I will be climbing Ayers Rock

by Bob

I think your writings on Ayers Rock are very one sided. I have spoken to numerous people that have climbed the rock and it is only when the government gave the area to the original owners did they ask not to climb it.

I understand that the money does go to the upkeep but the amount of money that you have to pay is high compared to the upkeep. After all what upkeep is a rock and a walking track compared to the price you have to pay to get into the park?

I feel that your writings in relation to other religious temples is completely wrong to compare it to Ayers Rock. Why did the original owners not complain before they were given the park? I will be climbing it when I get there. I also will not feel guilty.

Comments for I will be climbing Ayers Rock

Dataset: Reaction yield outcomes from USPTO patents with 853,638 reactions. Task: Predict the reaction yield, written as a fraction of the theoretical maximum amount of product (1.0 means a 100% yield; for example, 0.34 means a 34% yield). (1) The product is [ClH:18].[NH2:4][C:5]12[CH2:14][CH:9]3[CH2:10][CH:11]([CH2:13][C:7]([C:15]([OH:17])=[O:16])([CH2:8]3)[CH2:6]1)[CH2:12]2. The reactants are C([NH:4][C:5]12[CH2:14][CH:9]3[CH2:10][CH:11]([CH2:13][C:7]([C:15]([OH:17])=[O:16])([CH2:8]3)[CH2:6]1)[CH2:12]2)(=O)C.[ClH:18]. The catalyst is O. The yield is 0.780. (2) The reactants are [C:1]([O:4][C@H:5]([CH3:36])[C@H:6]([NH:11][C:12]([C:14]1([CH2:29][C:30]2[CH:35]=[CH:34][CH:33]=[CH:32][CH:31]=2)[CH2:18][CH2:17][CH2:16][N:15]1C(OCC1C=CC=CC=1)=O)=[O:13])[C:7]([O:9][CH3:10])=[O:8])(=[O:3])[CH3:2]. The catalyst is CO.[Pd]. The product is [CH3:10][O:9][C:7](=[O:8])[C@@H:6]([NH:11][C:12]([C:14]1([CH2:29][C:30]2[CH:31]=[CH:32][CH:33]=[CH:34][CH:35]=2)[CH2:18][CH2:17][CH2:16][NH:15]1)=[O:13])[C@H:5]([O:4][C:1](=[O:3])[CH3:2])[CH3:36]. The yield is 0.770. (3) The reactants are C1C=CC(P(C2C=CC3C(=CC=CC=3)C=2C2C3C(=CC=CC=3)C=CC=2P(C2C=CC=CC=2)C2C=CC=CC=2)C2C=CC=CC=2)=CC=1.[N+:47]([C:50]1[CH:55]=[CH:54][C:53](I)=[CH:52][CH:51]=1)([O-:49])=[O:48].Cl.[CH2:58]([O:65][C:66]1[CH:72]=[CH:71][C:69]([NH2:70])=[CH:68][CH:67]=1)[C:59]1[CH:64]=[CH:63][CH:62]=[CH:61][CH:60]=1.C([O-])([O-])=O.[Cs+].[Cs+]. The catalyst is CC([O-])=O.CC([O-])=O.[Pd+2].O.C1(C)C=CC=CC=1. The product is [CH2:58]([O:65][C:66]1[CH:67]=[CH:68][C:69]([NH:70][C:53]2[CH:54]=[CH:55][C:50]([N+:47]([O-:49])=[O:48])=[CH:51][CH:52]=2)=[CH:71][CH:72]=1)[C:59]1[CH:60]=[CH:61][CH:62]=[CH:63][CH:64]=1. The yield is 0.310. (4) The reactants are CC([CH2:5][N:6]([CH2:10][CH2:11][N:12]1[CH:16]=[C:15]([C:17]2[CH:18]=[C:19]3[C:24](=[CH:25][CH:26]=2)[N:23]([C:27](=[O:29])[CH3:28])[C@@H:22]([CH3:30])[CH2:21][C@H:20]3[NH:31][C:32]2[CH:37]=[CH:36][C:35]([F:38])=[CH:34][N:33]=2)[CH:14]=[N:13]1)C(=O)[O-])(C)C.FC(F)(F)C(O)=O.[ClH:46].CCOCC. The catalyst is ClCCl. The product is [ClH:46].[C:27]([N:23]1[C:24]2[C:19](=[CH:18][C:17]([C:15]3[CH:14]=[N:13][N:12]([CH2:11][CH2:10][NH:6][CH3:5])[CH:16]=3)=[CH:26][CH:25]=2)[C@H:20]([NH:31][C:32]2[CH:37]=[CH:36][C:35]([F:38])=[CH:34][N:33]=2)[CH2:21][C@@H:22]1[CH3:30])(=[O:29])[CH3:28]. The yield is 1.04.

Click here to add your own comments

Well done Bob
by: Berroff

The rock is a national park and not a temple or a memorial of superstition, backwardness and stupidity. It belongs to all of us (i.e. tax payers who pay park’s budget) and everyone shall have the basic freedom to choose what to do or where to go/climb. Probably the only reason why climbing is not encouraged is the visibility... Once you’re at the top you can see (...need good binoculars) the nearby aboriginal settlement (you’re definitely not allowed to visit) which is very different from what you’ll hear or see at the ridiculous “cultural centre”. Although this is one of the neatest settlements the looks may contravene some myths about our contemporary indigenous culture. If you have no binoculars you could try the DVD alternative - “Samson and Delilah”... Awesome movie, probably the most honest Aussie film I’ve seen so far.

Click here to add your own comments

Return to Uluru Trip Reports (Archive).

Return to top

Return to Outback Australia Travel Guide home page